Martinalli comments: “As an industry, I think it opens up opportunities for other organisations, including our competitors, and spurs them to go for the same thing. That’s going to be good for the service-user and that’s what we’re all here for at the end of the day. When we are going into partnership on tenders with other companies, it makes it easier for us if they’ve got a corporate accreditation as well, so that’s an incentive and an opportunity.”
But the industry still has a way to go before standards are satisfactory across the board. Martinalli thinks the extent to which the industry must improve differs from one provider to the next, depending on what kind of foundation they have. She adds that as a company, Medequip likes to think that it is “quite open” and happy to advise and support other organisations, so long as there is not a conflict of interest, to help raise standards. She admits however, that companies can be limited by their resources and Medequip has been fortunate to have the financial muscle to be able to really invest in achieving its accreditations.
Martinalli adds: “It’s also about having the right skill set and people; especially people with experience of audits because if we weren’t able to do the appropriate internal audits in the first place and be proactive then we probably wouldn’t be where we are now.”
For a £160m business, you could rightly expect investment to be made in areas such as recruitment and improvement projects, but it is the level of detail that Medequip has gone to that really impresses.
Staff training has been a core part of the business’s development and it continues to refine its training to the extent that staff are learning to train others. What’s more, the company ensures that each staff member really understands the accreditations and audits themselves and encourages them to become involved.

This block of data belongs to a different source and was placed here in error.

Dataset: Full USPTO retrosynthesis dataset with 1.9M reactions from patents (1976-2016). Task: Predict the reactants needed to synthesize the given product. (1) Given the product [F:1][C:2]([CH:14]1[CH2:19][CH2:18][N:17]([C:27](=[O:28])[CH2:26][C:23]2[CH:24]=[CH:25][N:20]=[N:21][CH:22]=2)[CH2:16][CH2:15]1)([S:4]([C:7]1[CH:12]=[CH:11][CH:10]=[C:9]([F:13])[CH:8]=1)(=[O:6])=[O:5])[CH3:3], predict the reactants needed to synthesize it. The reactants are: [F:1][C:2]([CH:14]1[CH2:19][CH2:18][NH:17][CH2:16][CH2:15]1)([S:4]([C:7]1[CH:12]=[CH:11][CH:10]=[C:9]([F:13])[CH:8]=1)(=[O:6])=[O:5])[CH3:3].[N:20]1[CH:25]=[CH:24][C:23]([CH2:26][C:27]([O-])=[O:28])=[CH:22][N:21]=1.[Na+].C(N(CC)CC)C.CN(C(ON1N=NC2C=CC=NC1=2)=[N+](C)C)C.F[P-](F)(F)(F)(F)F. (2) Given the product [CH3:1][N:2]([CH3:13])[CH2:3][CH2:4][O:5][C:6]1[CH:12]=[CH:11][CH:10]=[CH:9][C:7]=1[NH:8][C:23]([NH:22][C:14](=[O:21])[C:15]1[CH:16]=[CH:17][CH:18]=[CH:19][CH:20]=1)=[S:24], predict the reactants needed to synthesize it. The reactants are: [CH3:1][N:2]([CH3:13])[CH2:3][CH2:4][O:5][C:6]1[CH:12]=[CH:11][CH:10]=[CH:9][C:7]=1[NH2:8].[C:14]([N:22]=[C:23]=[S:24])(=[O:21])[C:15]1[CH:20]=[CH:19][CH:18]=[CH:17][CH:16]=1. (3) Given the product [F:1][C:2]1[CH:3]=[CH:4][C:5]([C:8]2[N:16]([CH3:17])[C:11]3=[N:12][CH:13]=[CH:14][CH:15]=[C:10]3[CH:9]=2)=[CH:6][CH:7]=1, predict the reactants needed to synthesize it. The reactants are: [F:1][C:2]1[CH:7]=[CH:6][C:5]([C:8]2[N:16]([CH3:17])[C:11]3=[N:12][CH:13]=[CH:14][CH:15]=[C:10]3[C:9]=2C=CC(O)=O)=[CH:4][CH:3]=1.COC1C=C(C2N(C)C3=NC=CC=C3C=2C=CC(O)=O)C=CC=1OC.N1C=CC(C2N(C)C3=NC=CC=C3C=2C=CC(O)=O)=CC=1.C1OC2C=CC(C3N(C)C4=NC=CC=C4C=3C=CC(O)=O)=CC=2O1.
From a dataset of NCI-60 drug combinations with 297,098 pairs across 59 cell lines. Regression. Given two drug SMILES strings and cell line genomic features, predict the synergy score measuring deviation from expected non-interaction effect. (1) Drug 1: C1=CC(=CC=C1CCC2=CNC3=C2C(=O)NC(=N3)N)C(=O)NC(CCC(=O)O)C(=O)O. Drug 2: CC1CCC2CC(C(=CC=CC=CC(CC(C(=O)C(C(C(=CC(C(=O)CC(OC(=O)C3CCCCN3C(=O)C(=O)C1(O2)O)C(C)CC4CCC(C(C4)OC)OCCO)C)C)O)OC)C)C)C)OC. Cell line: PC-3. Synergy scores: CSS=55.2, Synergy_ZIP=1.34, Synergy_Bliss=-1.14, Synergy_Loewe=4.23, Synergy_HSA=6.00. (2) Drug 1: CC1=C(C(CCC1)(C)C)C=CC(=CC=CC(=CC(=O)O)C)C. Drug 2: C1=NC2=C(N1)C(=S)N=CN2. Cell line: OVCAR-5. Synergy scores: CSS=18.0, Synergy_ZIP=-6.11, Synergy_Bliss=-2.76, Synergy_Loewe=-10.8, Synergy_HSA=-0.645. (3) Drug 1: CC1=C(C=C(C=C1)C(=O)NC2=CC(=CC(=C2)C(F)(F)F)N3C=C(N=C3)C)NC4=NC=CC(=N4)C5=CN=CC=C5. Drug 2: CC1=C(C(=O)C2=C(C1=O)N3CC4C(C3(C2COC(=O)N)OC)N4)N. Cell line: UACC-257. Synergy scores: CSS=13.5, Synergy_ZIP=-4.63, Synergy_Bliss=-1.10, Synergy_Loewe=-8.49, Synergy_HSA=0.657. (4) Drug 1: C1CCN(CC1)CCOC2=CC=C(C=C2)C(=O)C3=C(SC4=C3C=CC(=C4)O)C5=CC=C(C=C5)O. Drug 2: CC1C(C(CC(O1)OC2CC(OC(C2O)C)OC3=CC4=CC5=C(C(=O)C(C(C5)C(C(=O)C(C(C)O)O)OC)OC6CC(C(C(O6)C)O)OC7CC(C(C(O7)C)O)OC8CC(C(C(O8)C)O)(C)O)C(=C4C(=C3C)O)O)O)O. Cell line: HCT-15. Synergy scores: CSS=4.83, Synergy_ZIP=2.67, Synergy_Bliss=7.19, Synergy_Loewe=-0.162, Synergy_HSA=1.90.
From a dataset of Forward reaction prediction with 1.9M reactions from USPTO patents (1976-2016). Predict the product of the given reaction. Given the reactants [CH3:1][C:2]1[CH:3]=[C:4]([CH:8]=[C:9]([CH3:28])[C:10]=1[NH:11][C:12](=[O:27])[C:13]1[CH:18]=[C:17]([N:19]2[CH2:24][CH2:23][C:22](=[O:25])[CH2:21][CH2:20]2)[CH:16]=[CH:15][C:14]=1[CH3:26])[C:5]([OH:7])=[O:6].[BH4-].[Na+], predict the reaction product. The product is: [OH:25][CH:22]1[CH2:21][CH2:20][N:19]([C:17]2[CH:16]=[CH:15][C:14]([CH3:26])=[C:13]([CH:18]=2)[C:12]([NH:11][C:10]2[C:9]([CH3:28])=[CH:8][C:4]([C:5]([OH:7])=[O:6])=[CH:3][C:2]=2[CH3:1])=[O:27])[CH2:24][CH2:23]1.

Martinalli says: “Staff involvement is key. We have an initiative called Eureka where staff put ideas forward to make changes to systems. Take GDPR for example. Because of the legislative changes we had to think about what was best for our service-users, so that even included changing the users’ names on equipment receipts to a reference number. It’s small changes that make an impact.”
Approaching and adapting to the changing market
While the corporate CECOPS accreditation and ISO stamps spell good news for Medequip, like any firm in the business of providing community equipment, there are common challenges it must overcome. A particularly topical issue is that of timescales and waiting times, which are a key concern for everyone in the supply chain, from CCG, to provider and ultimately the service-user.
Where timescales are concerned, Martinalli says that Medequip works “extremely hard” and that with each contract, while the CCG sets out KPIs, the provider has its own internal KPIs that are raised slightly higher.
“The expectation is always slightly higher with regards to what our staff need to meet and achieve so we try and over-deliver. We’ve been making some really good process with regards to delivery times and that side of things with the business improvement team, particularity with software and the way we do our routing for equipment deliveries so that they are more streamlined.